KUNM

Public Health New Mexico

KUNM's Public Health New Mexico reporting project provides in-depth, investigative and continuous coverage of public health in New Mexico, with an emphasis on poverty. For all articles and web exclusive content, go to publichealthnm.org 

Arianna Sena / Creative Commons


Human trafficking has increased in New Mexico over the last 5 years, with at least 144 reported cases, according to the National Human Trafficking Hotline.

 

Las Cruces Democratic Representative Angelica Rubio introduced a bill that would fund research on human trafficking.

DACA Supporters Rally In Albuquerque

Jan 19, 2018
Sarah Trujillo via KUNM

Folks gathered this afternoon in downtown Albuquerque to urge Congress to continue protections for people who were brought to the U.S. as children illegally.

AG Joins Fight Over Net Neutrality

Jan 17, 2018
geralt via Pixabay / Creative Commons License

The New Mexico Attorney General is 1 of 22 officials fighting the rollback of net neutrality. The Federal Communications Commission’s deregulation of the Internet could affect people of color disproportionately. Folks advocating for the free flow of information say things could get a lot worse.

State May Need Millions To Save Health Care For Kids

Dec 20, 2017
Pixabay via Creative Commons

The Childrens Health Insurance Program covers over 9 million kids nationally, but the well of federal funds has been dry for months, and with strife in Congress, uncertainty lingers.

How Schools Are Working To End N.M.'s Nurse Shortage

Dec 18, 2017
Sarah Trujillo / KUNM

Nearly one in 10 Americans works in the health care industry. It’s the same for our state, but there’s still a shortage of nurses here. Some schools are making efforts to get more nurses into the field.

Ed Williams / KUNM/Public Health New Mexico

As Republicans in Congress iron out the final version of a massive tax overhaul, some nonprofits in New Mexico are bracing for a hit to their budgets.

Nonprofit leaders are worried changes to the standard deduction could lead to fewer people making charitable donations.

SFPS Looks To Beef Up Digital Education

Dec 1, 2017
bschut via Pixabay / creative commons license

Officials in Santa Fe Public Schools are hoping voters will approve a bond next year to help pay for digital learning programs in classrooms.

The superintendent touted the district’s program at an event Thursday night. 

CSPAN

The Navajo Nation has criticized controversial comments made by President Trump Monday.

At a White House ceremony honoring Navajo Code Talkers who helped the United States win World War II, Trump referred to Senator Elizabeth Warren by calling her 'Pocahontas'—a racially-charged term many find offensive. 

Jessica7191 via Pixabay / creative commons license

Attorneys general across the country are claiming that a 2016 law is preventing the Drug Enforcement Agency from stopping the overprescribing of opioid painkillers. This week New Mexico Attorney General Hector Balderas signed on to a letter with 44 other AG’s calling on Congress to repeal the “Ensuring Patient Access and Effective Drug Enforcement Act,” saying the law has handcuffed law enforcement from addressing the epidemic. 

UNMH Reverses Surgery Payment Policy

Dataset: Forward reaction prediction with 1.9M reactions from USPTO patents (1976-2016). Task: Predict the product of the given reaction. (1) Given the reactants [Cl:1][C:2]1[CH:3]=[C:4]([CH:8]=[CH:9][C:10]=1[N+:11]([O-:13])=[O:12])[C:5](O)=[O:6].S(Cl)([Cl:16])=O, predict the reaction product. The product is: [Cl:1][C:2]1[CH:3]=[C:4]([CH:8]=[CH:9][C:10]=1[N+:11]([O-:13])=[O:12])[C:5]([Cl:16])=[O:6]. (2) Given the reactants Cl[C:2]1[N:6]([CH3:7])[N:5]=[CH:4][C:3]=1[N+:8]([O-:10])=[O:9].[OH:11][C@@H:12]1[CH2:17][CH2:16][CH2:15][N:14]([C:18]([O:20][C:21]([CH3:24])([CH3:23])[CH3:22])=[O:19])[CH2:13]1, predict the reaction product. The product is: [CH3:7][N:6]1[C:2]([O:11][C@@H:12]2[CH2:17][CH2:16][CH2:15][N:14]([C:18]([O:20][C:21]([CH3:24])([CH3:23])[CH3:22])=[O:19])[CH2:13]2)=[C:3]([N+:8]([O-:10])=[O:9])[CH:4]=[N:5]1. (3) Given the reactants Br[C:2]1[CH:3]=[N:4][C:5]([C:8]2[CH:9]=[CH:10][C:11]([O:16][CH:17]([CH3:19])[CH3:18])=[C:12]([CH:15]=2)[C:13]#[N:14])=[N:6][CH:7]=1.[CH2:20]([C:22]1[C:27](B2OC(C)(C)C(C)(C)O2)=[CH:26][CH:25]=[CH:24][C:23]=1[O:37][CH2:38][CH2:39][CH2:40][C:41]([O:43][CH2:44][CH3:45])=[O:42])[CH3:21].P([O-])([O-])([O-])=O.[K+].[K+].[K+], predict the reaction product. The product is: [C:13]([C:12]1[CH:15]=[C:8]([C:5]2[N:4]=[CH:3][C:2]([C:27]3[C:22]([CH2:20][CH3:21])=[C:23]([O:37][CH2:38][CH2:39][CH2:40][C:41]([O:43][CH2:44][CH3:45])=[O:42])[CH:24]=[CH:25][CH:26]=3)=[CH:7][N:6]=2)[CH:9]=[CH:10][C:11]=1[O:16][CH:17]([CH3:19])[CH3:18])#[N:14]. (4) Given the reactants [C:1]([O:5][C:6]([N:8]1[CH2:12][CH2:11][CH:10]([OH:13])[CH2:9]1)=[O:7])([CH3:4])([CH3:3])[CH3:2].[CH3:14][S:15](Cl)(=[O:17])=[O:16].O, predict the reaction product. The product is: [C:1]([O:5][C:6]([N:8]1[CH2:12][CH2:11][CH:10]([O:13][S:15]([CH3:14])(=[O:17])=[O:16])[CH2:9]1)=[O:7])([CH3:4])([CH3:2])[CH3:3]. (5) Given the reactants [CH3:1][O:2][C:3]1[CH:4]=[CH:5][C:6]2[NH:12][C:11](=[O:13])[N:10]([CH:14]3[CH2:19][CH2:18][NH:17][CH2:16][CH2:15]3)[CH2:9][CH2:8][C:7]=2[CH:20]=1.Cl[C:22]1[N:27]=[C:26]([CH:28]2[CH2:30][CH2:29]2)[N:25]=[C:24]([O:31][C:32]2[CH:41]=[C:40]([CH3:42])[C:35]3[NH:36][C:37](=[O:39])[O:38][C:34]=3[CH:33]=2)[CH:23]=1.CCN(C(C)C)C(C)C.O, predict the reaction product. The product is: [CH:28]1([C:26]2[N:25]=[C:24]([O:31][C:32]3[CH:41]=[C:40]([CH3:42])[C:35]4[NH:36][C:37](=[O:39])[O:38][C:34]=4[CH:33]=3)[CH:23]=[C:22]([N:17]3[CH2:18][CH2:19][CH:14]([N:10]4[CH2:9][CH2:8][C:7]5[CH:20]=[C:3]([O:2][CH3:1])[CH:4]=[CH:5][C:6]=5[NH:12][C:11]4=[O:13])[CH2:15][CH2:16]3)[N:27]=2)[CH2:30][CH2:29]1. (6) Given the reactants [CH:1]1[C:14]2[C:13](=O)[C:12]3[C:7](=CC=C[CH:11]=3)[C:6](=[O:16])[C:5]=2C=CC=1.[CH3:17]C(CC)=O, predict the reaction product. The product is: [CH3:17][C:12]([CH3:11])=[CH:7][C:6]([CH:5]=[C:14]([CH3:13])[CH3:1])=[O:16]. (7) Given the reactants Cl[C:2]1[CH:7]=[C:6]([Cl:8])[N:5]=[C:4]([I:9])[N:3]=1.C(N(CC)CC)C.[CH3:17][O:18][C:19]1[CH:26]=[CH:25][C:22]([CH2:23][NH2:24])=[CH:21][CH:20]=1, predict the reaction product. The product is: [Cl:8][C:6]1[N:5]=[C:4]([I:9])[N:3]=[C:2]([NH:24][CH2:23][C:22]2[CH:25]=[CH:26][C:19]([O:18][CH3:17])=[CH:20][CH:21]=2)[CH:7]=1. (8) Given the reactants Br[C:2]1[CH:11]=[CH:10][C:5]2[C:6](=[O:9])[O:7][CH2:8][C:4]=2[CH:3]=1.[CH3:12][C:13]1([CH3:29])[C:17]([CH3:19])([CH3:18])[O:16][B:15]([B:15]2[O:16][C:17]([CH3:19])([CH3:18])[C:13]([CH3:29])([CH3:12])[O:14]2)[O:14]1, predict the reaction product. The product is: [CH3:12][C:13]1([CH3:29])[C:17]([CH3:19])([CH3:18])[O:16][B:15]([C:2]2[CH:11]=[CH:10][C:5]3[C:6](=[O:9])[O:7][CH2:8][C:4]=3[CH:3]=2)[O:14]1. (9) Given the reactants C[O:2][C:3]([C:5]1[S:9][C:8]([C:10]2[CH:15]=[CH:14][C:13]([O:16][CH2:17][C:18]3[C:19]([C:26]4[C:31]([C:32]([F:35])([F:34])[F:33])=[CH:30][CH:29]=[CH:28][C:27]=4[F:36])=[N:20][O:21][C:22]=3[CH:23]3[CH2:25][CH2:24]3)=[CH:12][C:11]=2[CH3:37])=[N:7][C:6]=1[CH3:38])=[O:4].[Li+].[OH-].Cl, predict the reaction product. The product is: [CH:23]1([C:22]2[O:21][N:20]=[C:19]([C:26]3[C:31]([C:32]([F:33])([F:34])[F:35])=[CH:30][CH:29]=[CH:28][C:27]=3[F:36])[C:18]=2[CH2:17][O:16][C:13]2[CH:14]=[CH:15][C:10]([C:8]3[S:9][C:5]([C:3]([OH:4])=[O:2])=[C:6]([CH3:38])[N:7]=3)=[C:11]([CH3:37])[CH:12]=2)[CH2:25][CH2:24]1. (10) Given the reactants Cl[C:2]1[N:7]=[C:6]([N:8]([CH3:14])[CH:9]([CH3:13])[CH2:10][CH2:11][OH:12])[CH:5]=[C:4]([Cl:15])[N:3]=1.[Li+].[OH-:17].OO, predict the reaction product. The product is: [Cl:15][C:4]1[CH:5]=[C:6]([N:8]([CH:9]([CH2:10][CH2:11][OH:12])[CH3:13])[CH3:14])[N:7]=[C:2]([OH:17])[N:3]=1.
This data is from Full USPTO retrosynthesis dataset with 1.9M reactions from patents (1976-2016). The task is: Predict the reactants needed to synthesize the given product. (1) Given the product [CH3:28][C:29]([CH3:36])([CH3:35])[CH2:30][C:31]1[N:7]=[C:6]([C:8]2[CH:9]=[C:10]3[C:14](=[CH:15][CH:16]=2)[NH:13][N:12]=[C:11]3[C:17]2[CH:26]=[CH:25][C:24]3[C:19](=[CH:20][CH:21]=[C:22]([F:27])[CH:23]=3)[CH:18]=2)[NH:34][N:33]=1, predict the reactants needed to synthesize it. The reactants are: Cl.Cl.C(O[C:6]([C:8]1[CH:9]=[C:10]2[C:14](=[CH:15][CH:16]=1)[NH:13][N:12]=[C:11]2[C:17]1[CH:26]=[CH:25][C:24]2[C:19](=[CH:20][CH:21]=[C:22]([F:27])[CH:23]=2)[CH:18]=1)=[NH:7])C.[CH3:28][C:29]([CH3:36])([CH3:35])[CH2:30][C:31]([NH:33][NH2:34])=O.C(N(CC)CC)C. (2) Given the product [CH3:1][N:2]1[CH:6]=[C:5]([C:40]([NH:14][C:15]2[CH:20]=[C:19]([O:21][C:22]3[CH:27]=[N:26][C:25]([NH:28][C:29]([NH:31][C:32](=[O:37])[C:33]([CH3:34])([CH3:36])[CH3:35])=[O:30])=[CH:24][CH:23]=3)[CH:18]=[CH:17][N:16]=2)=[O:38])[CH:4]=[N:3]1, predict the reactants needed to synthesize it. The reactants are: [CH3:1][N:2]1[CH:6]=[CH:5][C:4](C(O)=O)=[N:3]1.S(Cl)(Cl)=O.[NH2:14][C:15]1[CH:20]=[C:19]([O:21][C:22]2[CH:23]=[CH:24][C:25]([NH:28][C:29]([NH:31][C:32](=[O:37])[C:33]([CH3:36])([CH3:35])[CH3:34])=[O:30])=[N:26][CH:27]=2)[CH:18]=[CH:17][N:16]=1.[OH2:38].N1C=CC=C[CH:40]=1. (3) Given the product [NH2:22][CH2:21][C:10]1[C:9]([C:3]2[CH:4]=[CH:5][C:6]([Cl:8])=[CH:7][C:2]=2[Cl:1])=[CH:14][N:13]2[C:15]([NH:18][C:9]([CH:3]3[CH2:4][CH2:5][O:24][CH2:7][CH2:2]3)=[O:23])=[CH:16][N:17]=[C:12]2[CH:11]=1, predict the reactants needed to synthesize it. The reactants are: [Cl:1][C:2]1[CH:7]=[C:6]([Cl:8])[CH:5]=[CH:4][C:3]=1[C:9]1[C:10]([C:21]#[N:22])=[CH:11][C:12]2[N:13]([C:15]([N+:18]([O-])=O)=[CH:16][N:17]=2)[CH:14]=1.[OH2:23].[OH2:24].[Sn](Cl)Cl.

Nov 2, 2017
Sasin Tipchai / Creative Commons via Pixabay

The Albuquerque-area’s public safety net hospital can no longer demand half upfront from uninsured folks getting medically necessary surgeries as of late last week. But advocates say the hospital has yet to fully put this change into practice.

Free Help With Health Insurance Enrollment

Oct 27, 2017
Gordon Johnson / Creative Commons via Pixabay

It’s about time for open enrollment on the state health insurance exchange. The New Mexico Health Insurance Exchange is partnering with Catholic Charities to offer residents free one-on-one appointments with insurance agents and brokers starting November 4th.

Marisa Demarco / KUNM

When the oil and gas industry takes a dive, or when extractive industries tank, so do economies in rural areas, where a lot of the jobs come from drilling, or mining, or power plants. A business incubator is helping entrepreneurs on the Navajo Nation with the idea that local skills and talents—and cash flowing in and out of local businesses—are key to independence from environmentally damaging corporations. 

Marisa Demarco / KUNM

Oil and gas drilling and mining companies come to rural areas offering jobs and cash, but they also dig into the land, pull resources out of it and create pollution. There are some folks in these regions who say the trade off isn’t fair in the long run. One organization is working on the Navajo Nation to stabilize the boom-and-bust economy of extraction by boosting local entrepreneurs and small business.

Ed Williams / KUNM/Public Health New Mexico

The Indian Health Service—the federal agency tasked with providing health services to Native American communities—has long been the go-to health care provider for tribes in New Mexico and across the country.

But in recent years, that has started to change, and a growing number of tribes are deciding that managing their own clinics and behavioral health programs will help build healthier, more resilient communities.

Leah Todd

Let’s Talk New Mexico 10/26 8a: In New Mexico and across the West, economies are changing. From agriculture to tech startups, health care and business on tribal lands, communities in New Mexico are working to adapt. 

This week on Let’s Talk New Mexico, we’re looking at communities who are coming up with solutions to the economic changes our state is facing as part of our collaboration with the Solutions Journalism Network's State of Change project. 

Pages